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Valve’s next mystery gadget may be imminent

Valve’s next mystery gadget may be imminent


The “RC-V1V-1030” just passed radio certification in South Korea

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Photo by Vjeran Pavic / The Verge

We know for a fact that Valve’s hardware ambitions didn’t end with the Steam Deck. Over the past two years, Valve has suggested it would like to see a standalone VR headset, a new Steam Controller, and a Steam Deck revision with better battery life and screen.

Now, Valve may be actually getting ready to ship at least one of its hardware ideas. South Korea’s National Radio Research Agency has certified a “low power wireless device” from Valve with the designation “RC-V1V-1030,” as spotted by @dxpl at (via Brad Lynch).

The South Korean certification tells us basically nothing about the device, save that it uses 5GHz Wi-Fi, which most computers already have at this point. It could be pretty much anything.

But telecommunications regulatory agencies typically don’t require certification for internal prototypes — only if you’re going to import at least a small quantity of devices in a country, and maybe put them on sale. (For what it’s worth, it looks like the Valve Index was certified by South Korea days after it was first announced.)

The Valve device has not yet appeared at the United States’ FCC database, nor the Bluetooth SIG — and it may never appear at either one. Valve managed to get the Steam Deck past the FCC without being spotted early, by having its Wi-Fi / Bluetooth vendor Realtek re-certify the wireless module rather than certifying the Steam Deck itself.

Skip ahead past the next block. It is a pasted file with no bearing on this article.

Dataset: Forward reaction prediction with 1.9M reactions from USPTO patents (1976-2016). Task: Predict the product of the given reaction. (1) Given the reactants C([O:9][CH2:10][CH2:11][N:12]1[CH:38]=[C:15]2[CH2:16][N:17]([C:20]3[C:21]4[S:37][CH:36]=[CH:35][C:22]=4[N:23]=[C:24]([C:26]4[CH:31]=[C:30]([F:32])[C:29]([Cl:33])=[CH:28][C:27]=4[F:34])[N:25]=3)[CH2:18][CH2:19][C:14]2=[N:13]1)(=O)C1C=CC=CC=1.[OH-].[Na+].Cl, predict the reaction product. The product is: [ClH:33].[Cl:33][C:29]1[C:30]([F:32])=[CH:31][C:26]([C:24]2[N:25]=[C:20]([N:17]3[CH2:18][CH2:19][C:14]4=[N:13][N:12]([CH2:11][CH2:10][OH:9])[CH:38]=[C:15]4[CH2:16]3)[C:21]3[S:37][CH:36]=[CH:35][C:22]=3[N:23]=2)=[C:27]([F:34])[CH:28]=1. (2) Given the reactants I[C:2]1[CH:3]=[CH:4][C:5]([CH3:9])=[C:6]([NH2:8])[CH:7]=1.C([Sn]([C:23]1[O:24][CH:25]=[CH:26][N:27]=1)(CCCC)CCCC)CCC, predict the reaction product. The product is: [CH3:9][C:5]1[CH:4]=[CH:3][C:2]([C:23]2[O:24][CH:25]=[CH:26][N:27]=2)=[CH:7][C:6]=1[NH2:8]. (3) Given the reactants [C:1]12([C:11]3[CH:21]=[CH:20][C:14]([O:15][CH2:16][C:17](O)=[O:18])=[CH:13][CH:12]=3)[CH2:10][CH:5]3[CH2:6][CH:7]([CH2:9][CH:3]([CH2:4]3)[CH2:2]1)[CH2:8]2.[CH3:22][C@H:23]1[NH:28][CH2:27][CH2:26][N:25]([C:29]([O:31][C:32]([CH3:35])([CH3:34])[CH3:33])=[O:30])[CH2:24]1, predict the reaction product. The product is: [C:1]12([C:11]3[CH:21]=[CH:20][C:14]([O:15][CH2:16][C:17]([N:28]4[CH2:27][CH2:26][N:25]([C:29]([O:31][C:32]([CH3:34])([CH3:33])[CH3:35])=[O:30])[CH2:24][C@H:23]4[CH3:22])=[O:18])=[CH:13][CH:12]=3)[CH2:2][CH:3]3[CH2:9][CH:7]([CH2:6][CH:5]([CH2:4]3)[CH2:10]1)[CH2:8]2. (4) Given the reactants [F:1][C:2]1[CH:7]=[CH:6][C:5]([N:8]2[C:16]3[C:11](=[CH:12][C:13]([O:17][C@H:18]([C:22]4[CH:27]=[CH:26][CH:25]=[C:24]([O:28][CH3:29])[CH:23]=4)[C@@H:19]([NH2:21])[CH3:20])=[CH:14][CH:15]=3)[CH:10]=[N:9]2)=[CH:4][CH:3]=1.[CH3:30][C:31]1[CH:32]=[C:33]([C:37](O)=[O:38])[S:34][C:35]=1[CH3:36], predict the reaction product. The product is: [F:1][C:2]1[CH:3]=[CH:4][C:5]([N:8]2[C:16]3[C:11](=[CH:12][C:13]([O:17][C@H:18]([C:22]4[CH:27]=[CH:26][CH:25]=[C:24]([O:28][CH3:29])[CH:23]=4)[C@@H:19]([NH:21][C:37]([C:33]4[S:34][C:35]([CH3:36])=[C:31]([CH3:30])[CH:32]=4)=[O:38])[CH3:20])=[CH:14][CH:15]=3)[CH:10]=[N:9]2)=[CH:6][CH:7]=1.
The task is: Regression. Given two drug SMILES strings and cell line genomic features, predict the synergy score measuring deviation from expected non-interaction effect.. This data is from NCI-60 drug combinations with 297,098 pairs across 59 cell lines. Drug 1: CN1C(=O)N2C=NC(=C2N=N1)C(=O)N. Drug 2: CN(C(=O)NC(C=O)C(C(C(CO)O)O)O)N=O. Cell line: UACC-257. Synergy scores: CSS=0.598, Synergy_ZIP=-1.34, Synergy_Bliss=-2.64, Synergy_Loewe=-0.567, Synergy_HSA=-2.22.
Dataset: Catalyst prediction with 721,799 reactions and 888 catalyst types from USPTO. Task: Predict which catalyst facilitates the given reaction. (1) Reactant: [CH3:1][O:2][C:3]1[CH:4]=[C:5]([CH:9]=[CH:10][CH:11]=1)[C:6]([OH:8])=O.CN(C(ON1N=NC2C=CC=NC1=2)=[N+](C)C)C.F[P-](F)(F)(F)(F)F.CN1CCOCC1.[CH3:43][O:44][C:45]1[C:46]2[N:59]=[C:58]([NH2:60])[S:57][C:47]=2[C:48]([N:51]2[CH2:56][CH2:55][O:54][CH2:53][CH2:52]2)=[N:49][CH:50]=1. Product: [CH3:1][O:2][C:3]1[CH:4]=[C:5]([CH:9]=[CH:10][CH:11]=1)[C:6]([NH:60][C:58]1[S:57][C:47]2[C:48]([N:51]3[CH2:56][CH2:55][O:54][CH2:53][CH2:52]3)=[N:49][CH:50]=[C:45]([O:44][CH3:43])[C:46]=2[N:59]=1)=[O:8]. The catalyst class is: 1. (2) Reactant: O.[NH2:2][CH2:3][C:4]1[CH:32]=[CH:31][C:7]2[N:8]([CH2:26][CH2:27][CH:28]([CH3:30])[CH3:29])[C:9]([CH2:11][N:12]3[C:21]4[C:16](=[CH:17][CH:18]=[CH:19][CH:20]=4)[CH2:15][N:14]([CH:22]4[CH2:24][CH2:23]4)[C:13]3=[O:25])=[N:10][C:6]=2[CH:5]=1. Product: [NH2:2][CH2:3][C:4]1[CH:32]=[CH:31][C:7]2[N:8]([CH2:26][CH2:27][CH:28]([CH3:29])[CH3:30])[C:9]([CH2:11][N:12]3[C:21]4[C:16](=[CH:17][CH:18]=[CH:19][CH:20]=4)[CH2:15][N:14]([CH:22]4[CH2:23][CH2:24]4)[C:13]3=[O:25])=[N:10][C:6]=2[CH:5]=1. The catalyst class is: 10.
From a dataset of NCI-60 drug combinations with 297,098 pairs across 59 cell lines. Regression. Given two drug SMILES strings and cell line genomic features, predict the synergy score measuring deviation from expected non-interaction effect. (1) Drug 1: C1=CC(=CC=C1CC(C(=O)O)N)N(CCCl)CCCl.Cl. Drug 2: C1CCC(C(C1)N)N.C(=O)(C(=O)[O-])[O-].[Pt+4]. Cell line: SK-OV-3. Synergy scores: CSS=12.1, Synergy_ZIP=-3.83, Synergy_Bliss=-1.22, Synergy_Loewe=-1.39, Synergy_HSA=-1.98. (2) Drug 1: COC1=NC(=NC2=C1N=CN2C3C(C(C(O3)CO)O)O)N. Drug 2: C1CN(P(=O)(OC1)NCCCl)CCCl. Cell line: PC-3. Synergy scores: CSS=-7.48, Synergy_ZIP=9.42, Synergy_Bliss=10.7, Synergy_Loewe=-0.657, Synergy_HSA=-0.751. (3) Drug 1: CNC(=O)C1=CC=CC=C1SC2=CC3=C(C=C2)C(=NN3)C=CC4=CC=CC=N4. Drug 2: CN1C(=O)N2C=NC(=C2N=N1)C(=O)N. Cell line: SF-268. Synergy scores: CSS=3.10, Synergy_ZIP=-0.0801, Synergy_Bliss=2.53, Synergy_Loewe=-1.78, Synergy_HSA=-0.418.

Galileo and Sephiroth.
Galileo and Sephiroth.
Screenshot by Phoronix

There are other hints in Valve’s own code, however — Phoronix’s Michael Larabel spotted that Valve has added new changes around the Steam Deck’s Van Gogh APU, including the mysterious product name “Galileo” and product family “Sephiroth.” (Aerith, closely connected to Sephiroth in Final Fantasy VII, is another name for the Deck’s APU.)

While Larabel initially suggests it might just be a Steam Deck refresh reference board, Valve’s Greg Coomer told me in 2021 that the Steam Deck’s existing APU might make sense in a standalone VR headset. A new Steam Controller gamepad wouldn’t have an entire Steam Deck chip inside, though, so a controller seems less likely.

“We’re not ready to say anything about it, but it would run well in that environment, with the TDP necessary... it’s very relevant to us and our future plans,” he told me.

A standalone VR headset codenamed Deckard was at least being prototyped inside Valve, sources confirmed to YouTuber Brad Lynch and Ars Technica back in 2021, and some patent images made the rounds last June. But this device certainly could be a Steam Deck refresh instead. Either way, it might be smart to announce it before Nintendo reveals its Nintendo Switch successor.